Do you think of your smartphone as an electronic leash or as electronic liberation?
As someone who’s trundled both cell phone and laptop to baseball stadiums during spring training, I’m in the latter group. We’re the kind of people who think our mobile devices give us carte blanche to time-shift, stay productive, and be responsive to clients, customers, and colleagues no matter where our adventures take us.
Not everybody thinks that way, of course. Consider the folks at the Sabbath Manifesto, who are once again this year applying the principles of the Sabbath. Emulating the Lord resting on the seventh day, all work is supposed to cease (“cease” being the translation of the Hebrew root of Sabbath, Shabbat).
The 2012 National Day of Unplugging starts at sundown today and ends at sundown on Saturday.
Their goal is to get the rest of us to — paraphrasing Timothy Leary here — turn off, tune out, and drop off. That is, stop using our cell phones, smartphones, laptops, tablets, PCs, iPods, et cetera, and come back from the virtual world into the physical world where our spouses, children, partners, and pets actually live. For 24 hours, at least, we’re supposed to ignore our compulsions to check e-mail, update Facebook, and generally make our colleagues know we’re still available if they need us.
During an experiment last year when scientists asked college students to avoid technology for 24 hours, the subjects reported similar effects to trying to quit smoking, “including feeling fidgety, anxious and isolated, and even reaching out for their mobile phone, while knowing it was no longer there.”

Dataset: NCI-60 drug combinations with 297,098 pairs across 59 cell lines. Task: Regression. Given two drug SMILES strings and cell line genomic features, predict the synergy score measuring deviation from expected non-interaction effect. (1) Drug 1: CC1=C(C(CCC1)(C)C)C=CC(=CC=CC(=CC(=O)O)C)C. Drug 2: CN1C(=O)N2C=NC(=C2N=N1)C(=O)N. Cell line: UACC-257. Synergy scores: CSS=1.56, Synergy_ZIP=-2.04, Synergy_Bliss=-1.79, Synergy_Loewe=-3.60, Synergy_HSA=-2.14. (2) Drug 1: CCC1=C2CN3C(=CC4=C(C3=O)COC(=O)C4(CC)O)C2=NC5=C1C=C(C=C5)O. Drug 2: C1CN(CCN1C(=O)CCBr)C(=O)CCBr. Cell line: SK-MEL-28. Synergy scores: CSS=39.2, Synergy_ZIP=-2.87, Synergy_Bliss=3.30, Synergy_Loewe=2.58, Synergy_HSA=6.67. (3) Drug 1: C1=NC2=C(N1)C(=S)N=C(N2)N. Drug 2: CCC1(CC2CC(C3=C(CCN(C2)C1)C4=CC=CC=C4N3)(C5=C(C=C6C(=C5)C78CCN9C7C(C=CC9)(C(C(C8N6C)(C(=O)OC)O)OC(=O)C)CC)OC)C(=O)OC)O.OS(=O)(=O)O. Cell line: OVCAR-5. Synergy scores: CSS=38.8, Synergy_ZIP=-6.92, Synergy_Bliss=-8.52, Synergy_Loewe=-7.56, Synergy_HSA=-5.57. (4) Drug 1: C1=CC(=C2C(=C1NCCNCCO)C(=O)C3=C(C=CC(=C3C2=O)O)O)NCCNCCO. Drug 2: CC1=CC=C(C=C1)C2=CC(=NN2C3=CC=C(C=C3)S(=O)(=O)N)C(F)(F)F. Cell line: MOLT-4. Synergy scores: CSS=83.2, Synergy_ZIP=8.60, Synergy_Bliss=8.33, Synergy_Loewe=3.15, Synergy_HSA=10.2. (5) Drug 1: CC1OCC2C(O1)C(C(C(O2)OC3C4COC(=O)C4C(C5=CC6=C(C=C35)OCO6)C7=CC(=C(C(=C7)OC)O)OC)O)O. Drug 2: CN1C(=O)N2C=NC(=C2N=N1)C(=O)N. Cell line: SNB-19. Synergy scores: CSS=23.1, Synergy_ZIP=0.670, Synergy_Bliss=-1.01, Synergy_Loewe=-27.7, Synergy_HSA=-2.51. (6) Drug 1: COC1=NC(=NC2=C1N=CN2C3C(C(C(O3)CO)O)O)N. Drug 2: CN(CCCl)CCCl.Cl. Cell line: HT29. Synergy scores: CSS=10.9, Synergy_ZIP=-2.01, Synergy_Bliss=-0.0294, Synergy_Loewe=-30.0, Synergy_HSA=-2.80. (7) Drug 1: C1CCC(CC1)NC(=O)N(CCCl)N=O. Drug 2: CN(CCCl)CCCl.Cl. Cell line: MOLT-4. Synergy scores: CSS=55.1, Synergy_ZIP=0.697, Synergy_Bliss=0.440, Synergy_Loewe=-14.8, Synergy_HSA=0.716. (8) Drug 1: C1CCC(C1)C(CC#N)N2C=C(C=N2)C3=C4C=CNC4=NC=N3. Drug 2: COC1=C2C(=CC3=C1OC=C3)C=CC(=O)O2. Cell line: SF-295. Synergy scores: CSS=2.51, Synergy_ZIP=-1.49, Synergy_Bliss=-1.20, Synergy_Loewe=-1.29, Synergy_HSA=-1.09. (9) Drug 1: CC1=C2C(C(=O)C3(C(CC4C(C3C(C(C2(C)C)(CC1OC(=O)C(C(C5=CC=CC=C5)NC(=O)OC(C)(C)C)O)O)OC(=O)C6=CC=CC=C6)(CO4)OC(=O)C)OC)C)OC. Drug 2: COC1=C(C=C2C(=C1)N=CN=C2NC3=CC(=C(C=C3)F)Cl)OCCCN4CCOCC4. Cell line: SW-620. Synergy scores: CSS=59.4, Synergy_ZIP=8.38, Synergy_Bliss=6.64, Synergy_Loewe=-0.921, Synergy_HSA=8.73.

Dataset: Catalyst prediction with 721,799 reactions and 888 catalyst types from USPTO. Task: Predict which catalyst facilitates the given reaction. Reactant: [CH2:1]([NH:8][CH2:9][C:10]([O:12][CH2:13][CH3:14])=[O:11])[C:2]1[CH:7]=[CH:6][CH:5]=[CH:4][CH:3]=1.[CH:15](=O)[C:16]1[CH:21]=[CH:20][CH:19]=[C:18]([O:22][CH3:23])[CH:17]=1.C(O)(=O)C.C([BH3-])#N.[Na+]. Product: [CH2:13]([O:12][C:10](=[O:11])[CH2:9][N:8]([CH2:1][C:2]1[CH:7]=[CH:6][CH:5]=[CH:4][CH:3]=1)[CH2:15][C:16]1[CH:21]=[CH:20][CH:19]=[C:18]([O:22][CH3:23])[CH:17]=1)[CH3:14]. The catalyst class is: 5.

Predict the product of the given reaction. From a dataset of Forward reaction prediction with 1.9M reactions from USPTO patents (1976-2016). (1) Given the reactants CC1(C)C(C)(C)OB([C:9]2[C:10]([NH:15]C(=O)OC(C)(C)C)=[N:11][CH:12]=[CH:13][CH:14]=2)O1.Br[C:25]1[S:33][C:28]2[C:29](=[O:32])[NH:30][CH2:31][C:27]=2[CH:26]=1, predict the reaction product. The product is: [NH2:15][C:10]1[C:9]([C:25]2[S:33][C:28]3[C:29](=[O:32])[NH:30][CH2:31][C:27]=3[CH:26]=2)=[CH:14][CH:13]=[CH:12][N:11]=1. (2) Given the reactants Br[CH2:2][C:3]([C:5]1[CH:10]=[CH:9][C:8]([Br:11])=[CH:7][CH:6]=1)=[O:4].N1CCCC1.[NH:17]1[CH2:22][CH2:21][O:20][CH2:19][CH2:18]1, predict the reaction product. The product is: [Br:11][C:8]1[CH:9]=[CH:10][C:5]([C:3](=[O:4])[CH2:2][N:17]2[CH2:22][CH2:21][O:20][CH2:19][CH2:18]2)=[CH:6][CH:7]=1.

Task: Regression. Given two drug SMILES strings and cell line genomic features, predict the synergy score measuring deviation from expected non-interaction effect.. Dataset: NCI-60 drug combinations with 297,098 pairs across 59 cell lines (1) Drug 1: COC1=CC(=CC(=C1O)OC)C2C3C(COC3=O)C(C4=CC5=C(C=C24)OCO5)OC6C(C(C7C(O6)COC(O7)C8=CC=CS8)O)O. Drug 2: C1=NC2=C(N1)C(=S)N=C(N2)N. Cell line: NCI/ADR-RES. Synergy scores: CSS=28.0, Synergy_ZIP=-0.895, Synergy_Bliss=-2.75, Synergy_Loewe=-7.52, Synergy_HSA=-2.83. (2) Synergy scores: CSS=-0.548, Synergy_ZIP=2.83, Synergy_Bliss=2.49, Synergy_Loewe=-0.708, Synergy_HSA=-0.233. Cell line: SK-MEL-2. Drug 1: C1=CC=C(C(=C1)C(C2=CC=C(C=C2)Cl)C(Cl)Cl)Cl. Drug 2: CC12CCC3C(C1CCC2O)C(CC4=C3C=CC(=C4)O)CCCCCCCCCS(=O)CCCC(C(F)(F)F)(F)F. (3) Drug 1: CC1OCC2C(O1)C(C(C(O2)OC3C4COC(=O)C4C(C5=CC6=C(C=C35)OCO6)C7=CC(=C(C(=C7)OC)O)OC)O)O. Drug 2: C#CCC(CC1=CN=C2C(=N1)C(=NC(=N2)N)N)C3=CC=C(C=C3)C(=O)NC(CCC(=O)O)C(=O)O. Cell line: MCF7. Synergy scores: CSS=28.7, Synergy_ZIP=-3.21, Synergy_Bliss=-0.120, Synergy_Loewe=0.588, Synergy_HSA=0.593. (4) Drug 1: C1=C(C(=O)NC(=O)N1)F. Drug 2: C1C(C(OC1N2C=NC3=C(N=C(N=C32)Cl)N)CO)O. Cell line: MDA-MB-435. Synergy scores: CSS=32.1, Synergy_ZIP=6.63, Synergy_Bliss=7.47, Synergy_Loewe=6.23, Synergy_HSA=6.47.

We asked PCWorld’s Facebook Friends what they thought of the concept. C Dodge Hemi Kelly commented: “Yes I will and yes I can,” while Eric Schuetz took an opposing view, saying: “I admittedly will NOT be participating in this function. I see it as a pointless event simply that if one wishes to “unplug”, they would do it any day of the year.”
Even Hipsters Do It
Consider that Sabbath Manifesto reps were able to convince several hundred people at this month’s South by Southwest conference, which is perhaps one of the most hip, connected gatherings, to unplug for an entire day. On the other hand, as some tech addicts have noted, it is highly ironic that Sabbath Manifesto is using social media as a way to spread the word for people to stop using social media.
The group offers ten principles for your day of rest, including “avoid technology,” “connect with loved ones,” and “nurture your health.” For those of us with addictive personalities, there are also principles suggesting we “drink wine” and “eat bread.”
Frankly, if I have to give up technology, I’m going to need a lot to drink. But on the other hand, the idea of spending more time with my peeps instead of beeps is nice too.
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